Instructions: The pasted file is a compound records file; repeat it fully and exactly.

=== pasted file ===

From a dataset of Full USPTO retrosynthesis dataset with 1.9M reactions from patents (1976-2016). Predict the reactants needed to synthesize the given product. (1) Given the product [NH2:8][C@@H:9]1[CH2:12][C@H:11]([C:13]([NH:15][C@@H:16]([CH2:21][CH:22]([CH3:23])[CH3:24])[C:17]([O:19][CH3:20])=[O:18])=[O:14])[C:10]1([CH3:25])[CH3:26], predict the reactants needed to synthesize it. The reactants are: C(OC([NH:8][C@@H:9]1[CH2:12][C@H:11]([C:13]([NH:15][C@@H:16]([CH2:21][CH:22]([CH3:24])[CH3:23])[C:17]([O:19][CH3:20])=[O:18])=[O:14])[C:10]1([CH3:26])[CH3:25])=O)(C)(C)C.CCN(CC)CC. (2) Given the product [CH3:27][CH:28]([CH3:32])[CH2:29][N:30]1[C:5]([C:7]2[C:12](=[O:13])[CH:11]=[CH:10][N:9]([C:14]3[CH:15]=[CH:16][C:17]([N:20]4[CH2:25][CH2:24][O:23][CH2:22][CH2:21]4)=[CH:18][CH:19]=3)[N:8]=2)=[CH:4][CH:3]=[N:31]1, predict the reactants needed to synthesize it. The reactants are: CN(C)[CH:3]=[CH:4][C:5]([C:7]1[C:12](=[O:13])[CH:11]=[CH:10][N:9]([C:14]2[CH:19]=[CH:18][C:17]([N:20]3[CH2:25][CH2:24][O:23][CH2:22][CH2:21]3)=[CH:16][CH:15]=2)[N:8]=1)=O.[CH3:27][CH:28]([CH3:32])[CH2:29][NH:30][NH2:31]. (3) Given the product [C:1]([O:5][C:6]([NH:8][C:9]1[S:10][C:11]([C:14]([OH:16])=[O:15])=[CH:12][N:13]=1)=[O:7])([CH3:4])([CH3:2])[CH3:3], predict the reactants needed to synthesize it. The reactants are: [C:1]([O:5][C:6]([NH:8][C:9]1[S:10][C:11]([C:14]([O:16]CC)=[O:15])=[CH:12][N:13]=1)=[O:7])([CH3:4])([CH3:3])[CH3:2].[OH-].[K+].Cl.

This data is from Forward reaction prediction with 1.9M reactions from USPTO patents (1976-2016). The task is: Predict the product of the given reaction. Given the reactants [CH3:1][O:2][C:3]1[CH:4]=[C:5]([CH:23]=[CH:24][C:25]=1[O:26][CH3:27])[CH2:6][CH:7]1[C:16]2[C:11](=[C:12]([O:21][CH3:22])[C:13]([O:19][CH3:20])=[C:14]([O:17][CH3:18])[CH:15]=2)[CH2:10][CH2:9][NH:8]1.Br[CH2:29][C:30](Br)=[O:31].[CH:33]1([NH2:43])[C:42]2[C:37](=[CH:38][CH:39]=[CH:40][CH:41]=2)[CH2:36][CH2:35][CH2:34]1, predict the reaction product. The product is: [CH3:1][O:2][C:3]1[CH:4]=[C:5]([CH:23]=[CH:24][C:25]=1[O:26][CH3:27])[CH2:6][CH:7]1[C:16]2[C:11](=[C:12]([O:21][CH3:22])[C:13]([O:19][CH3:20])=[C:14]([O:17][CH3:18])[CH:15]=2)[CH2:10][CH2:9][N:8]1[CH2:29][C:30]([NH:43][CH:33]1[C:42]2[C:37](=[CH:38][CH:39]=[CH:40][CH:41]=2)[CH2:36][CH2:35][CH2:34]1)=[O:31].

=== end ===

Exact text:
From a dataset of Full USPTO retrosynthesis dataset with 1.9M reactions from patents (1976-2016). Predict the reactants needed to synthesize the given product. (1) Given the product [NH2:8][C@@H:9]1[CH2:12][C@H:11]([C:13]([NH:15][C@@H:16]([CH2:21][CH:22]([CH3:23])[CH3:24])[C:17]([O:19][CH3:20])=[O:18])=[O:14])[C:10]1([CH3:25])[CH3:26], predict the reactants needed to synthesize it. The reactants are: C(OC([NH:8][C@@H:9]1[CH2:12][C@H:11]([C:13]([NH:15][C@@H:16]([CH2:21][CH:22]([CH3:24])[CH3:23])[C:17]([O:19][CH3:20])=[O:18])=[O:14])[C:10]1([CH3:26])[CH3:25])=O)(C)(C)C.CCN(CC)CC. (2) Given the product [CH3:27][CH:28]([CH3:32])[CH2:29][N:30]1[C:5]([C:7]2[C:12](=[O:13])[CH:11]=[CH:10][N:9]([C:14]3[CH:15]=[CH:16][C:17]([N:20]4[CH2:25][CH2:24][O:23][CH2:22][CH2:21]4)=[CH:18][CH:19]=3)[N:8]=2)=[CH:4][CH:3]=[N:31]1, predict the reactants needed to synthesize it. The reactants are: CN(C)[CH:3]=[CH:4][C:5]([C:7]1[C:12](=[O:13])[CH:11]=[CH:10][N:9]([C:14]2[CH:19]=[CH:18][C:17]([N:20]3[CH2:25][CH2:24][O:23][CH2:22][CH2:21]3)=[CH:16][CH:15]=2)[N:8]=1)=O.[CH3:27][CH:28]([CH3:32])[CH2:29][NH:30][NH2:31]. (3) Given the product [C:1]([O:5][C:6]([NH:8][C:9]1[S:10][C:11]([C:14]([OH:16])=[O:15])=[CH:12][N:13]=1)=[O:7])([CH3:4])([CH3:2])[CH3:3], predict the reactants needed to synthesize it. The reactants are: [C:1]([O:5][C:6]([NH:8][C:9]1[S:10][C:11]([C:14]([O:16]CC)=[O:15])=[CH:12][N:13]=1)=[O:7])([CH3:4])([CH3:3])[CH3:2].[OH-].[K+].Cl.

This data is from Forward reaction prediction with 1.9M reactions from USPTO patents (1976-2016). The task is: Predict the product of the given reaction. Given the reactants [CH3:1][O:2][C:3]1[CH:4]=[C:5]([CH:23]=[CH:24][C:25]=1[O:26][CH3:27])[CH2:6][CH:7]1[C:16]2[C:11](=[C:12]([O:21][CH3:22])[C:13]([O:19][CH3:20])=[C:14]([O:17][CH3:18])[CH:15]=2)[CH2:10][CH2:9][NH:8]1.Br[CH2:29][C:30](Br)=[O:31].[CH:33]1([NH2:43])[C:42]2[C:37](=[CH:38][CH:39]=[CH:40][CH:41]=2)[CH2:36][CH2:35][CH2:34]1, predict the reaction product. The product is: [CH3:1][O:2][C:3]1[CH:4]=[C:5]([CH:23]=[CH:24][C:25]=1[O:26][CH3:27])[CH2:6][CH:7]1[C:16]2[C:11](=[C:12]([O:21][CH3:22])[C:13]([O:19][CH3:20])=[C:14]([O:17][CH3:18])[CH:15]=2)[CH2:10][CH2:9][N:8]1[CH2:29][C:30]([NH:43][CH:33]1[C:42]2[C:37](=[CH:38][CH:39]=[CH:40][CH:41]=2)[CH2:36][CH2:35][CH2:34]1)=[O:31].